When children do it, it is said to be normal; their imaginary friends are thought of as the captivating make-believe workings of a lively mind. When grown-ups do it, and are either silly or plucky enough to tell anyone, they are in danger of being looked at askew (at best) or being told to immediately make an appointment to consult their doctor because such things are ‘not normal’. I, however, have come to think of the accumulation of imaginary friends as a regaining of innocence. I have no problem with imaginary friends, especially de nos jours, these testing days of solitude, when talking to oneself doesn’t quite cut it anymore because, after all, you know your own old, worn patter of responses. Hence, my defence and support for parachuting in an imaginary friend or two to break up the conversation, a new voice that might take the chat, one hopes, in different directions.
Do you think I’m crazy? Well, tell me this: have you ever stood outside a child’s bedroom listening for signs of sleep, waiting for the hush of silence, only to hear the child talking animatedly to a stuffed animal, and probably putting on a different voice as it talks back? I have. I’ve heard bear, bunny, alien: Jimmy, Flopsie, Aliem. (It has to be said, alien didn’t get a great name, one letter change.) It’s charming, and surely an indicator of happiness, contentment, creativity. Yet, we hit a certain age and it all stops for fear of being thought of as mad. But what’s the harm in pretending, for to pretend is to play, and play is fun, and fun is uplifting, and doing things that are uplifting is good for us. I don’t exactly set the table for an imaginary dinner guest, but so what if I did, and moreover, maybe I should. Maybe it would bring me that feeling of having someone here, if only for a moment; maybe someone famous, or a loved one who has died, or someone I have devised and pieced together from a catalogue of characteristics in my head.
I have been reading a short essay by Philip Pullman and this is partly where my thinking has sprung from. In it, he talks about play acting alone as a child, when he was Davy Crockett at the Siege of the Alamo fighting with passion and dying with what he describes as ‘heroic extravagance’ – clutching his chest and staggering and crumpling in full-on, high-drama pretend. Pullman’s argument is that in play acting the child is also tricking its mind and feeling what it is to be brave and heroic, feeling exhilarated and triumphant (I’m assuming the child skips the whole bit about dying, jumps to its feet and runs off into some other swashbuckling adventure). He draws a parallel between play acting on one’s own and reading fiction on one’s own, arguing they are pretty much the same thing except the former is deemed childish after a certain age. Unless we go to drama school or hang out with children, we tend to abandon the stories of the mind for stories on the page and our imaginary friends make way for those conjured up by others, characters given to us by writers and filmmakers and playwrights. Doesn’t need to be so, we can do it perfectly well ourselves. Life is drudge enough right now without denying ourselves access to our imaginary friends, wouldn’t you say?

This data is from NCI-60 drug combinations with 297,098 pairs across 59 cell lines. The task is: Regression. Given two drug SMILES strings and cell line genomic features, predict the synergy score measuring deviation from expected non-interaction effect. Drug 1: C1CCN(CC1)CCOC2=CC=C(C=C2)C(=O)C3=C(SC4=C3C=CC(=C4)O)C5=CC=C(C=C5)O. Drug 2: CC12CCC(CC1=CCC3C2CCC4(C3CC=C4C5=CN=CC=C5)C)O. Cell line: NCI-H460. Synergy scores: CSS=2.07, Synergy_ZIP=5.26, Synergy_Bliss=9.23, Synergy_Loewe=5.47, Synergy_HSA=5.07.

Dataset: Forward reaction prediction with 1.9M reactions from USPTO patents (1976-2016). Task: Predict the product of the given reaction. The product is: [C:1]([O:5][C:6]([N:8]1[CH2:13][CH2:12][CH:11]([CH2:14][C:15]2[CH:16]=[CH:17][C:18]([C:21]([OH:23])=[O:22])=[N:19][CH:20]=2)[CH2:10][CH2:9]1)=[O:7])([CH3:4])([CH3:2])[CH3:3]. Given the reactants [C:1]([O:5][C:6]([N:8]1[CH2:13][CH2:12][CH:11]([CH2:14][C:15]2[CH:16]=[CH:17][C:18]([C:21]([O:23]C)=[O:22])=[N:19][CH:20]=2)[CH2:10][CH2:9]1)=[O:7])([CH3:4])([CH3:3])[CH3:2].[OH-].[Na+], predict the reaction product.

What the Living Do, Marie Howe Johnny, the kitchen sink has been clogged for days, some utensil probably fell down there. And the Drano won't work but smells dangerous, and the crusty dishes have piled up waiting for the plumber I still haven't called. This is the everyday we spoke of. It's winter again: the sky's a deep, headstrong blue, and the sunlight pours through the open living-room windows because the heat's on too high in here and I can't turn it off. For weeks now, driving, or dropping a bag of groceries in the street, the bag breaking, I've been thinking: This is what the living do. And yesterday, hurrying along those wobbly bricks in the Cambridge sidewalk, spilling my coffee down my wrist and sleeve, I thought it again, and again later, when buying a hairbrush: This is it. Parking. Slamming the car door shut in the cold. What you called that yearning. What you finally gave up. We want the spring to come and the winter to pass. We want whoever to call or not call, a letter, a kiss—we want more and more and then more of it. But there are moments, walking, when I catch a glimpse of myself in the window glass, say, the window of the corner video store, and I'm gripped by a cherishing so deep for my own blowing hair, chapped face, and unbuttoned coat that I'm speechless: I am living. I remember you.